Nineteenth-Century Cuban Counterpoints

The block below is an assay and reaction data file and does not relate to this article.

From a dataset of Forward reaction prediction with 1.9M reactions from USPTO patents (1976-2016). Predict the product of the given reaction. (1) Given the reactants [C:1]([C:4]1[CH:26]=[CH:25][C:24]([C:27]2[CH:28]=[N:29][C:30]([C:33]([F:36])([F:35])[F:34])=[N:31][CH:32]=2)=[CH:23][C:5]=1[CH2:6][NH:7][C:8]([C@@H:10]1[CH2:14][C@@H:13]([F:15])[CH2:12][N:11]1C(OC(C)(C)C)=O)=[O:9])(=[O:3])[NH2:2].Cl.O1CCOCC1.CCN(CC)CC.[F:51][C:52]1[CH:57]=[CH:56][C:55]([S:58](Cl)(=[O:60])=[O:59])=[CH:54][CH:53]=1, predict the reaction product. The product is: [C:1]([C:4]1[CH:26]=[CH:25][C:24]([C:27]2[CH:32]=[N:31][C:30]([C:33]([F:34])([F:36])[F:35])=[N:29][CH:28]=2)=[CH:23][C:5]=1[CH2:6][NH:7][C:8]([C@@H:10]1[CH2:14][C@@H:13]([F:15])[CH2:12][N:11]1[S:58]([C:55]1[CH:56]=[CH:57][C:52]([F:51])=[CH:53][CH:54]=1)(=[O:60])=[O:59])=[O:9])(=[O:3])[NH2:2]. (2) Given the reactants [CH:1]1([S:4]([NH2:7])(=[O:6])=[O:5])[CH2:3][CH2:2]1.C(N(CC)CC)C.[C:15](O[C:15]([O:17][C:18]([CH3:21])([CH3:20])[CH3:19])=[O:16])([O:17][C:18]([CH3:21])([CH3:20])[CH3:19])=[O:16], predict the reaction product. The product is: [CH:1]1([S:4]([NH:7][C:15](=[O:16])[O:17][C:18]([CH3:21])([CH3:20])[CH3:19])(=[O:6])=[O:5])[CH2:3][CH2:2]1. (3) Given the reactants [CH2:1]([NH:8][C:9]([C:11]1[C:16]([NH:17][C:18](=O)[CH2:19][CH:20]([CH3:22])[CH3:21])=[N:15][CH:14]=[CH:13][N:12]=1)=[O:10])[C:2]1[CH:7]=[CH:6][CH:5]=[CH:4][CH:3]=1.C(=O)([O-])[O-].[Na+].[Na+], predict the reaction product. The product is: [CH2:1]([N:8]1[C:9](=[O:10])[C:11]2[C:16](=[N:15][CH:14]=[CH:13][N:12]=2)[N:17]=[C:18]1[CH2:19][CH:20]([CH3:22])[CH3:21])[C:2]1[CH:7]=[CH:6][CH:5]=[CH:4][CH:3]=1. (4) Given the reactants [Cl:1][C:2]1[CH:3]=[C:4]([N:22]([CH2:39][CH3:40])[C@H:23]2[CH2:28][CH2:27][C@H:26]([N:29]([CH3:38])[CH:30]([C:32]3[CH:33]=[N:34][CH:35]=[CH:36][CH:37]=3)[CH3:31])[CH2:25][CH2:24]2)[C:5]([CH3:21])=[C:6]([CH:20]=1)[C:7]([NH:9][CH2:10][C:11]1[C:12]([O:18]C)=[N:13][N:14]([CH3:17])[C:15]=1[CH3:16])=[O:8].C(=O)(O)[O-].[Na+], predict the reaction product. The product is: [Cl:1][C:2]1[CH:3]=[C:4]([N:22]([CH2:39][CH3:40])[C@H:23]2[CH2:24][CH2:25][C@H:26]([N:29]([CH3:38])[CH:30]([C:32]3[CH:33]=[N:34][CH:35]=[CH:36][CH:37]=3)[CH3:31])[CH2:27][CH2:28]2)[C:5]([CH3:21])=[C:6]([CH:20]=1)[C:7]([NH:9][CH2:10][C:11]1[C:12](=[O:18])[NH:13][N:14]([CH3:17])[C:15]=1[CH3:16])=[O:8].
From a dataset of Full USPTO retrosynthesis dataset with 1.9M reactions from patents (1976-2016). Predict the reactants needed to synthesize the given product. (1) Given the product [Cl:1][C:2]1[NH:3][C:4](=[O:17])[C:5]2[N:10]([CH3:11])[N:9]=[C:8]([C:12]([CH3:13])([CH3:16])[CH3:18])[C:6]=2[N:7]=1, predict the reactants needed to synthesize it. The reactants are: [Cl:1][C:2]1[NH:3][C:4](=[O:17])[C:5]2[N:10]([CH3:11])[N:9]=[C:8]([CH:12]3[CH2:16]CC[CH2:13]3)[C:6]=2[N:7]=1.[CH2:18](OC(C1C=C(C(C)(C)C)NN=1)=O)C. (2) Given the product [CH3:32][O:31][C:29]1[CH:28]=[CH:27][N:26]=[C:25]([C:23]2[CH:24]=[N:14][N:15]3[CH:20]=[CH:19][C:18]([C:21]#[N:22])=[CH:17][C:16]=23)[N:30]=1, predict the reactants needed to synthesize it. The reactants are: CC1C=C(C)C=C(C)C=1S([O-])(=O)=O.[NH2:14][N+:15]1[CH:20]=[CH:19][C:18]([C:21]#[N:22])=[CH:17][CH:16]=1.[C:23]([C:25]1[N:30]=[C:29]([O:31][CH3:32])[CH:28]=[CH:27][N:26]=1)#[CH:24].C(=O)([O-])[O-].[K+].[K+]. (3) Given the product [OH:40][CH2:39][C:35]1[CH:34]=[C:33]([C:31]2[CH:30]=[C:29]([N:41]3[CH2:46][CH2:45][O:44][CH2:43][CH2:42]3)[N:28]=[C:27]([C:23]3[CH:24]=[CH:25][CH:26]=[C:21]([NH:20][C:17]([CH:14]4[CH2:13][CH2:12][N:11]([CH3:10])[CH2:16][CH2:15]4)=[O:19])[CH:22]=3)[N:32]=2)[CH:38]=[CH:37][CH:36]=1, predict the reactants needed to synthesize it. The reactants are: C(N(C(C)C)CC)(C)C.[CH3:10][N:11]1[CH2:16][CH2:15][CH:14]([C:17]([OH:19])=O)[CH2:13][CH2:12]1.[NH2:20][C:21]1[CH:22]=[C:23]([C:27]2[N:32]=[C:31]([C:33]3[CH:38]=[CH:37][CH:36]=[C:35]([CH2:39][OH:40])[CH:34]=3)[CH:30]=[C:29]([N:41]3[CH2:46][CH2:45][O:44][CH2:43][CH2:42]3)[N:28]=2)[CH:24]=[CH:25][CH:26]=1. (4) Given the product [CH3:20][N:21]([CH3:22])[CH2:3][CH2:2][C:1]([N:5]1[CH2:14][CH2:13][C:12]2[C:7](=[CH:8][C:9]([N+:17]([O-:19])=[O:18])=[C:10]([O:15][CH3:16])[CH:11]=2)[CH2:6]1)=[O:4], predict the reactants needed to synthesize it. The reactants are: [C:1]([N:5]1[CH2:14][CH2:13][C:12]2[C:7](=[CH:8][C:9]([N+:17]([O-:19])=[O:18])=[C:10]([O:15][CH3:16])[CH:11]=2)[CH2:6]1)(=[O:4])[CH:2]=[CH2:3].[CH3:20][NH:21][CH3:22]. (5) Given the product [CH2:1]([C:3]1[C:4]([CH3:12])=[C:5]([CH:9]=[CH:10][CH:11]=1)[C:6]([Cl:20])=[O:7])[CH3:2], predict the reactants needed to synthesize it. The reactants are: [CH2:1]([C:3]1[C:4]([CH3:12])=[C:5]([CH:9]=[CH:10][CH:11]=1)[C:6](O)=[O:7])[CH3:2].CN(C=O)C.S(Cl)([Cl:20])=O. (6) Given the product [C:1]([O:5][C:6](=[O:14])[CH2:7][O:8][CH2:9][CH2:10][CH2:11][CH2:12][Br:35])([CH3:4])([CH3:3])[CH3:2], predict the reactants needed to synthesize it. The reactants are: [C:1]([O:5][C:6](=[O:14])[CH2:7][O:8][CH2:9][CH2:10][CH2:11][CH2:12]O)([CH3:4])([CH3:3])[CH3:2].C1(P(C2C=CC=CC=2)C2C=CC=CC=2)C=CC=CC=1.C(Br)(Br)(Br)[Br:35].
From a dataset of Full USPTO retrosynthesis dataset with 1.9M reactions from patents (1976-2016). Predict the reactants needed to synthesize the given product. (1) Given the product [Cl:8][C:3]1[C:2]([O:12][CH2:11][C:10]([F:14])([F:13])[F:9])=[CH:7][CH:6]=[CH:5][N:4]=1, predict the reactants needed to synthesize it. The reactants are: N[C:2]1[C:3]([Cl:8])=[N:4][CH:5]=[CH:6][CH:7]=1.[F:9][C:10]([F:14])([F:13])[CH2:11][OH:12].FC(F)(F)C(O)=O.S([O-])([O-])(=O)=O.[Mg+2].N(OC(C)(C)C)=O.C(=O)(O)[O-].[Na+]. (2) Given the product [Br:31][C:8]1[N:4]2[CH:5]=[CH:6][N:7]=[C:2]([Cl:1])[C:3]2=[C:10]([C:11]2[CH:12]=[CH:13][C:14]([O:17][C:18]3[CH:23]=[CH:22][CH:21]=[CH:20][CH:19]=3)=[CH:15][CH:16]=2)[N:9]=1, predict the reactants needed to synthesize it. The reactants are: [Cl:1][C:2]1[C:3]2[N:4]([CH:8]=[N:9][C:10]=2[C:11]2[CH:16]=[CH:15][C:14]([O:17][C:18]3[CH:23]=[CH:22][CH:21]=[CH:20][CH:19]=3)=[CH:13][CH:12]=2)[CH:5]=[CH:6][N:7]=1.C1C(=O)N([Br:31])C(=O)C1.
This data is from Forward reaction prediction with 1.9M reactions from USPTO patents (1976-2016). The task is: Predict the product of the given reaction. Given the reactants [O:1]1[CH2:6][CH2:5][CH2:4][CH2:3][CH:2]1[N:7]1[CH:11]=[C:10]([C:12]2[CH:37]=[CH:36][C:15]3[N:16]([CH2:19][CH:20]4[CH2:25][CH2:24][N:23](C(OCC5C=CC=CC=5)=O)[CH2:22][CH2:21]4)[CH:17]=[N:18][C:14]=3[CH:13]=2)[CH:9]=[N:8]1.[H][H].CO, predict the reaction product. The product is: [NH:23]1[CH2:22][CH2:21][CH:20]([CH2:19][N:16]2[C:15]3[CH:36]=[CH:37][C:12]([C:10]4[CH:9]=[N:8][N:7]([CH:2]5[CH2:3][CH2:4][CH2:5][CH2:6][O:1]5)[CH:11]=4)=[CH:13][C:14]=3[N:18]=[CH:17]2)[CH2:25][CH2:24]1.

This chapter examines the question of whitening as a process that required both family and nation to force ideological and behavioral commitments on individuals. Focusing on race-making behaviors in nineteenth-century Cuba, it interrogates the historical ambiguity of blanqueamiento, or whitening process, using a methodology that emphasizes the social construction of race. More specifically, it proposes the concept of “sexual economy of race” as a means to elucidate the conjunction between reproductive behavior and the social construction of race. It also explores the restriction of interracial marriages in Cuba as part of its whitening agenda, along with the ways in which racialized reproductive choices influenced the standard system of racial classification and fostered whitening in some cases and discouraged it in others. The chapter shows that whitening efforts in colonial Cuba were not as predictable or linear as previously theorized.
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